Yellow-Legged Hornet Spotted in Georgia
The Yellow-Legged Hornet (Vespa velutina), also known as the Asian Hornet or the Asian Giant Hornet, is a species of hornet native to Southeast Asia. However, it has become an invasive species in various parts of Europe and has garnered attention due to its aggressive nature and potential threat to local ecosystems and honeybee populations.
The first Yellow-Legged Hornet in the United States was spotted in Georgia on August 9 and is very prominent in Savannah. The invasive hornet could threaten honey production and native pollinators if it establishes a population. These native pollinators play a vital role in Georgia’s agriculture industry.
Here are some key characteristics and information about the Yellow-Legged Hornet:
Size and Appearance: Yellow-Legged Hornets are larger than typical hornets and wasps. They can grow up to 1.2 inches (3 cm) in length. They are mostly dark brown or black in color with a yellow-orange face and yellow legs, which distinguishes them from many native European hornets and wasps.
Nesting Behavior: Yellow-Legged Hornets build large, paper-like nests, typically high in trees, bushes, or on man-made structures like buildings. These nests can house thousands of individuals.
Diet: They are carnivorous predators and primarily feed on other insects, including honeybees and other pollinators. This has raised concerns among beekeepers and environmentalists, as they can have a negative impact on local bee populations.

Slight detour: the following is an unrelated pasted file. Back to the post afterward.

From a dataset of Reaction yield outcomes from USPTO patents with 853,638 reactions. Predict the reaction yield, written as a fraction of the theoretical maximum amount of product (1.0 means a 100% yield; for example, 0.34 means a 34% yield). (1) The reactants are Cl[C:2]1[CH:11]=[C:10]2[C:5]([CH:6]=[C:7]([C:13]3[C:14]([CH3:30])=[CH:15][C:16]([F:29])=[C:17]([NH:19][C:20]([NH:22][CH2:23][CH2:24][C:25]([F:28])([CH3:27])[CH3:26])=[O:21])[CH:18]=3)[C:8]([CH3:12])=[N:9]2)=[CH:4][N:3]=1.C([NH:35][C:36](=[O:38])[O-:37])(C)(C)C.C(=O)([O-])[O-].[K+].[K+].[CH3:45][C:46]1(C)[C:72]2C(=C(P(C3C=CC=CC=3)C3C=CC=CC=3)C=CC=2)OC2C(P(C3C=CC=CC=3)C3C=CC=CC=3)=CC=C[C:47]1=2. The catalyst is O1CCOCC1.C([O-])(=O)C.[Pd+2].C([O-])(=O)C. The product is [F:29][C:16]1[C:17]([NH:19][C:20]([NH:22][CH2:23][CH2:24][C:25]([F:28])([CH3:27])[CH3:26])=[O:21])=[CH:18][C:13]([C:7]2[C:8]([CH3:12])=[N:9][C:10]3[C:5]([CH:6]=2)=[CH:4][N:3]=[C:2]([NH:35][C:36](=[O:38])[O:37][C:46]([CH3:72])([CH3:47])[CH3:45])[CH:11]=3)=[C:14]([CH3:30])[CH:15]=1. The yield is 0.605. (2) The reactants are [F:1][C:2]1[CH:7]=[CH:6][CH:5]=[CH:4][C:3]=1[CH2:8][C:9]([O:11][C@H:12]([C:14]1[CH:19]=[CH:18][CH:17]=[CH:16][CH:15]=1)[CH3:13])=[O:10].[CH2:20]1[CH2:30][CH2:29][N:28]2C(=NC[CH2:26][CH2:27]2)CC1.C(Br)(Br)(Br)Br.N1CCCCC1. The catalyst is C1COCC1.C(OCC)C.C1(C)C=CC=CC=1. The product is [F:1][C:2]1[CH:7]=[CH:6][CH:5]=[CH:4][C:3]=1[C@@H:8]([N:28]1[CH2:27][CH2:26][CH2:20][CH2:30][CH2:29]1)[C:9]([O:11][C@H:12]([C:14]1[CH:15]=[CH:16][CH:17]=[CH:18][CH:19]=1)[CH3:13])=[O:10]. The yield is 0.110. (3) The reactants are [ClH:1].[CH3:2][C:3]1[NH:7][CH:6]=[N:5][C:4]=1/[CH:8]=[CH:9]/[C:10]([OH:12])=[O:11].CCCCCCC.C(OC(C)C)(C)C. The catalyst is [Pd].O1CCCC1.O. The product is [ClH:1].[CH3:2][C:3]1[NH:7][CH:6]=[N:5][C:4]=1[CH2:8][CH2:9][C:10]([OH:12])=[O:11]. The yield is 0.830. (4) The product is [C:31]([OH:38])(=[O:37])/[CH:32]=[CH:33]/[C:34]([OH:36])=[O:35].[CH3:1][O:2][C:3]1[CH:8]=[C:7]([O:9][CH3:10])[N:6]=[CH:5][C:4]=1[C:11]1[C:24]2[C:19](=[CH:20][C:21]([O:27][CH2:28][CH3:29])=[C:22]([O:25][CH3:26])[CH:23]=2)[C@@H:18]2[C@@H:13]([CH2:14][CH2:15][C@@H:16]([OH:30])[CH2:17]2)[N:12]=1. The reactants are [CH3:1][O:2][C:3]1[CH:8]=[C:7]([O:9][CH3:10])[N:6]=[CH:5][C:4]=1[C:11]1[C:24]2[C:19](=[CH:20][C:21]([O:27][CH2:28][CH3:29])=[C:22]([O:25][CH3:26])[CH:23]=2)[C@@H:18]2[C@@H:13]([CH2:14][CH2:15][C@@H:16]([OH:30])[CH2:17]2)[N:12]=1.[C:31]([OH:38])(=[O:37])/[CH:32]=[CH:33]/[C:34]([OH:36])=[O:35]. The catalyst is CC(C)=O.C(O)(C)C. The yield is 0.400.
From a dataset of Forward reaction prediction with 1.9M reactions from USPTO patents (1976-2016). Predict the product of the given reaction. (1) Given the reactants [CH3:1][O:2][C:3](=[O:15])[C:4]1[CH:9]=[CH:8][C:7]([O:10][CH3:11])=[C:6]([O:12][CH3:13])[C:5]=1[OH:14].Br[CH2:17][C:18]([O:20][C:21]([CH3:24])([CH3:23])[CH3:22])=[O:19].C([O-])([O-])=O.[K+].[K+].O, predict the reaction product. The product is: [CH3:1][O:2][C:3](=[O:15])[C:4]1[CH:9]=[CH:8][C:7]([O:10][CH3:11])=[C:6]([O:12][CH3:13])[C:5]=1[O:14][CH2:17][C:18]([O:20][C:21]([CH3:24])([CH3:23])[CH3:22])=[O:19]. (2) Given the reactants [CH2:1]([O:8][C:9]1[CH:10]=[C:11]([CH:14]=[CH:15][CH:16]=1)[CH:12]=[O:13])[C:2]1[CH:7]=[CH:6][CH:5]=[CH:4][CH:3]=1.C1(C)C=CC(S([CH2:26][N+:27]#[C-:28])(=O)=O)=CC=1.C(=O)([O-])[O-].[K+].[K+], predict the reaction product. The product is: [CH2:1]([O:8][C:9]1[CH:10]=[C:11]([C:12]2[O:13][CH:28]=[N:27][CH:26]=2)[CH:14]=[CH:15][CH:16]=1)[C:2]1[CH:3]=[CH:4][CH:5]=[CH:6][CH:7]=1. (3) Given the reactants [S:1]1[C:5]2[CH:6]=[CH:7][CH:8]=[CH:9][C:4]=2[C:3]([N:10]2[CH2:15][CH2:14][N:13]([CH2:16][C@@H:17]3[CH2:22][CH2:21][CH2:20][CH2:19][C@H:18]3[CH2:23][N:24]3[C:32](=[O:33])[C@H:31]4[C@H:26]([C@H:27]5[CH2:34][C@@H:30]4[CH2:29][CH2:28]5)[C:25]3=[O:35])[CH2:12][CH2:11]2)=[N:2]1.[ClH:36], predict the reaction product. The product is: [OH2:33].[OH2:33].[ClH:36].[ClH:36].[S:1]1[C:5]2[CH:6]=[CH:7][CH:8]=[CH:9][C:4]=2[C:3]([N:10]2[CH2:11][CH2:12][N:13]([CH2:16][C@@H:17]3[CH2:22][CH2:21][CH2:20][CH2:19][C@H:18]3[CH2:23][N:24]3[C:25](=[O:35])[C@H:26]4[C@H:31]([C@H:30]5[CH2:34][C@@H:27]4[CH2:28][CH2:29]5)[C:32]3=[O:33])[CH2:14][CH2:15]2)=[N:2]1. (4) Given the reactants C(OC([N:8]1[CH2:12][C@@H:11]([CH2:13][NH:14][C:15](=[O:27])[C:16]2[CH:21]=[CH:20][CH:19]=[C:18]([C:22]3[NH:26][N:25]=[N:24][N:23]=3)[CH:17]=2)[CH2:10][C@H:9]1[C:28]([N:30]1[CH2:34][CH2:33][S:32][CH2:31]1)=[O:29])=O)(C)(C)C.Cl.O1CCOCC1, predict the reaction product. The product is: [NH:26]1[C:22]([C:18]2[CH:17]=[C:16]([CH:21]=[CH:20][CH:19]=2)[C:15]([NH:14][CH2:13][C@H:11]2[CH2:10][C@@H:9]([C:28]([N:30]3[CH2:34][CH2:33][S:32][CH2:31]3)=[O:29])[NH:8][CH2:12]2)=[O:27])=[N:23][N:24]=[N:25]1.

Threat to Honeybees: Yellow-Legged Hornets are known for their ability to capture and decimate honeybee colonies. They hover near beehives, catching foraging honeybees and returning to their nests to feed their young. This predation can severely affect honey production and pollination services provided by bees.
Spread and Invasiveness: Yellow-Legged Hornets were accidentally introduced to Europe, likely via cargo shipments, in the early 2000’s. They have since spread rapidly in several European countries, causing concern among authorities and beekeepers. While Yellow-Legged Hornets are generally not aggressive towards humans unless they feel threatened, their primary threat lies in their impact on local ecosystems and bee populations.
Early detection and rapid response are crucial to mitigate their negative effects on native wildlife and beekeeping industries.
What To Do If You Encounter A Yellow-Legged Hornet Nest
With the potential risk to Georgia’s agriculture industry, it is imperative that any Yellow-Legged Hornet nest is destroyed properly and thoroughly by pest management professionals.If you suspect that you have a nest on your property, contact Yates-Astro Termite & Pest Control, and one of our pest control technicians will quickly come to inspect the nest and advise on the proper next steps for removal of the nest and any Yellow-Legged Hornets present.